CMSGT (RET.) RICHARD M. DEAN
CHIEF EXECUTIVE OFFICER
AIR FORCE SERGEANTS ASSOCIATION
FOR THE JOINT HEARING OF THE
SENATE AND HOUSE COMMITTEES
ON VETERANS' AFFAIRS
Mr. Chairman and committee members, on behalf of the 125,000 members of the Air Force Sergeants Association, I thank you for the opportunity to present our views on the subject of the important programs administered by the Department of Veterans Affairs.
Air Force Sergeants Association represents Active Duty, Guard, Reserve, retired, and veteran enlisted Airmen and their families. We are grateful for this committee's bipartisan efforts. I can't overstate the importance it has with those serving this nation.
Through your oversight, guidance, and hard work this nation honors the commitment military servicemembers make every day for you, me and all Americans. President George Washington said, "The willingness with which our young people are likely to serve in any war, no matter how justified, shall be directly proportional as to how they perceive the veterans of earlier wars were treated and appreciated by their Nation." This decisions you make in this committee ensures our first President's thoughts are validated for past, current, and future generations of Soldiers, Sailors, Airmen, Marines.
We applaud Congress for the recent decisions which translated into Wounded Warrior programs. When America's sons and daughters are sent off to war, we must be prepared for the consequences of that action. We are grateful Congress understands this solemn duty and has increased the Administration's programmed budget in each of the past few years to fulfill that commitment. We believe more work needs to be done.
How a nation fulfills its obligation to those who serve reflects its greatness. How we treat them also influences our ability to recruit future generations of service members. A significant percentage of those wearing the uniform today were once members of military families. They have seen how their parents were treated as they put their lives on the line for America. Simply speaking, if we want to keep good people in the military, it is important our country live up to the commitments made to our veterans--the role models for today and tomorrow's forces.
In this statement, I will list several specific areas we hope this committee will pursue for FY 2009. The content of this statement reflects the views of our members. As always, we are prepared to present more details and to discuss these issues with your staffs.
Mandatory Veterans Health Care Funding
We request Veterans Affairs funding be moved to mandatory annual spending. No citizens sacrifice more than those facing the unlimited liability of death. This nation should hold as its highest obligation the willingness to fully fund VA health care, facilities, and other programs for those who willingly serve it. Analysis performed by those who produce the Independent Budget suggests the President's FY 2009 Budget Plan will fall some $4 billion short of what is required to adequately fund all programs.
VA Medicare Subvention
Over the last several years, new "categories" of veterans have been created, limiting those who can receive services offered in VA hospitals. Those without service-connected disabilities and those with low disability ratings are either excluded from service or charged additional fees for care. This is especially taxing for older veterans. We have long maintained facilities that can serve veterans ought to do so. For those veterans who are Medicare-eligible, transferring Medicare funding to the servicing VA facility would lighten the financial burden for the VA and provide cost-effective care for the veteran. We believe VA Medicare Subvention would create a win-win-win situation for the veteran, Department of Veterans Affairs, and those administering Medicare.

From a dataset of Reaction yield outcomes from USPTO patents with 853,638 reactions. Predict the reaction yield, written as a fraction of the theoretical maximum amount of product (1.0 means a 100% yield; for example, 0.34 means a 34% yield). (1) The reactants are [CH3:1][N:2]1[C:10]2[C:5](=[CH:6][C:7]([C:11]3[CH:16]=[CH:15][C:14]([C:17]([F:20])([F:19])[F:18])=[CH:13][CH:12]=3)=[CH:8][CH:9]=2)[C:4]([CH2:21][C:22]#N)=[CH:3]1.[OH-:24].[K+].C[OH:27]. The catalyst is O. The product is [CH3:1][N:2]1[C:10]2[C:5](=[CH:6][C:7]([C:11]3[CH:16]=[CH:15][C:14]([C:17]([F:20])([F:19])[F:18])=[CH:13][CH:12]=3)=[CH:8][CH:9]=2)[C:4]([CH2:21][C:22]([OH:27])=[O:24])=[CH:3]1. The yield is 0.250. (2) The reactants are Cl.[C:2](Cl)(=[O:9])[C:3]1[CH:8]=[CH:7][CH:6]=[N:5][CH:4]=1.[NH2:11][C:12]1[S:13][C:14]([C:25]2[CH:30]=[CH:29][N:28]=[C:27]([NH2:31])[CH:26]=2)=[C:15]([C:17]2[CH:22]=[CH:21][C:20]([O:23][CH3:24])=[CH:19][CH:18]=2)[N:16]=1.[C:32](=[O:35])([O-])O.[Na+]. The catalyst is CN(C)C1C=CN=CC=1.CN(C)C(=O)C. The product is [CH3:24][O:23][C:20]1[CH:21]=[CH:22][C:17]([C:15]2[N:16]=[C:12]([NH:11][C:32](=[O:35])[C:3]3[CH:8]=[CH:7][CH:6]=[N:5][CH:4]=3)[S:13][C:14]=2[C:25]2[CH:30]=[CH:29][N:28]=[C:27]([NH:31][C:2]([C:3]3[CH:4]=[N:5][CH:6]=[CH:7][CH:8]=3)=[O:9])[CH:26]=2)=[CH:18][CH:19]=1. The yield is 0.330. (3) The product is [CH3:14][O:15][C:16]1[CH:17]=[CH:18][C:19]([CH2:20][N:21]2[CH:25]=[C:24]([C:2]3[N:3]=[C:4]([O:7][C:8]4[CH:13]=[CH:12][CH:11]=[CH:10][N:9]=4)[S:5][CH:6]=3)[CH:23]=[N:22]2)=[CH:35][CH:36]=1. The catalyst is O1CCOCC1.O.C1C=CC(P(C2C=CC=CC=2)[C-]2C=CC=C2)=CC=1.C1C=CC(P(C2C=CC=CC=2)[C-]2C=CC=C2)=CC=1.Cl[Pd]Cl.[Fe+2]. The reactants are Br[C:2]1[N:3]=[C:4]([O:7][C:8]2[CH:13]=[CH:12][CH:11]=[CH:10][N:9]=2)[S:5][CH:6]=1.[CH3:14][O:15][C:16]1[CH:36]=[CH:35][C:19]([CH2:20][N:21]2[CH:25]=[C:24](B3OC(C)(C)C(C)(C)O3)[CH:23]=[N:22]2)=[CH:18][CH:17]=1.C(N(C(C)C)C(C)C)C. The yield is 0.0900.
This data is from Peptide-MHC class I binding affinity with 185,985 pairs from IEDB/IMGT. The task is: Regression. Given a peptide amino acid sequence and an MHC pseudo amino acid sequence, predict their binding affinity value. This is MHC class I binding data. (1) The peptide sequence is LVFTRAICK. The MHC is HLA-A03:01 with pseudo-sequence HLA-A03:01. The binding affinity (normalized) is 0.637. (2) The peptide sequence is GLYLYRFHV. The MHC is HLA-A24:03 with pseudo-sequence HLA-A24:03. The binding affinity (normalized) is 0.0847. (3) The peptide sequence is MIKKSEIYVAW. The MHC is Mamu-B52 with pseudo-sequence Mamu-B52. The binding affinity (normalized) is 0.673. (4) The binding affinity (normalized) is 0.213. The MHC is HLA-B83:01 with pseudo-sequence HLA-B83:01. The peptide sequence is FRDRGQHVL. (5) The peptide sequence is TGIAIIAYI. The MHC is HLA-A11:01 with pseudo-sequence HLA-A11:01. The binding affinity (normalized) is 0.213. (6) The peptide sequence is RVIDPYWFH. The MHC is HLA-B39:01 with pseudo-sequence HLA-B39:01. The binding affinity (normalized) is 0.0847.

AFSA is pleased Congress has wisely called for the creation of a joint DoD-VA office to oversee development of bi-directional electronic medical records. This initiative is long overdue and promises to simplify an unnecessarily burdensome and inefficient process.
However, we strongly recommend the Subcommittee upgrade the scope of responsibilities and span of authority for the new DoD-VA Interagency Program Office to include top-down planning and execution of all "seamless transition" functions, including the joint electronic health record; joint DoD/VA physical; implementation of best
practices for traumatic brain injuries, post-traumatic stress disorder, and special needs care; care access/coordination issues; and joint research. This would be especially helpful improving benefit delivery at discharge for all service members.
AFSA joins its partners in The Military Coalition in maintaining that three years of active¬duty-level care for service-disabled members and their families after separation or retirement is essential to align stated "seamless transition" intentions with the realities faced by disabled members and families.
Seamless Transition for Severely-Injured Guard and Reserve Members
It takes a total team effort to accomplish challenging missions. So too, must the VA be prepared to expand its efforts to ensure severely-injured Guard and Reserve members and their families receive needed transition services to make a successful return and adjustment-to civilian status. Such programs have become critical as members of the Guard and Reserve have increasingly assumed the burden of battle. Needed changes include: